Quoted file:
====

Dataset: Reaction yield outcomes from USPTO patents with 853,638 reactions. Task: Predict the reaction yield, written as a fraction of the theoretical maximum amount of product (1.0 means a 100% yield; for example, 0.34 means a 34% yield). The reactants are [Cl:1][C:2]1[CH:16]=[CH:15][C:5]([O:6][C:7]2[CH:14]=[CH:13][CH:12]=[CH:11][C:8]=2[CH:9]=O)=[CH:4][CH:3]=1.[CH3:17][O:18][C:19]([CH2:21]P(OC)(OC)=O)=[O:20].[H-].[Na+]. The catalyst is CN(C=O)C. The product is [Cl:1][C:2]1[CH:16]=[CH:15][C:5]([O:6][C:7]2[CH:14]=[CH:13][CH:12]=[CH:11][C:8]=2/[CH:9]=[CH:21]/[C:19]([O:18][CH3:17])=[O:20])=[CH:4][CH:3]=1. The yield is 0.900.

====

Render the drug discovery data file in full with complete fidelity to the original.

Dataset: Reaction yield outcomes from USPTO patents with 853,638 reactions. Task: Predict the reaction yield, written as a fraction of the theoretical maximum amount of product (1.0 means a 100% yield; for example, 0.34 means a 34% yield). The reactants are [Cl:1][C:2]1[CH:16]=[CH:15][C:5]([O:6][C:7]2[CH:14]=[CH:13][CH:12]=[CH:11][C:8]=2[CH:9]=O)=[CH:4][CH:3]=1.[CH3:17][O:18][C:19]([CH2:21]P(OC)(OC)=O)=[O:20].[H-].[Na+]. The catalyst is CN(C=O)C. The product is [Cl:1][C:2]1[CH:16]=[CH:15][C:5]([O:6][C:7]2[CH:14]=[CH:13][CH:12]=[CH:11][C:8]=2/[CH:9]=[CH:21]/[C:19]([O:18][CH3:17])=[O:20])=[CH:4][CH:3]=1. The yield is 0.900.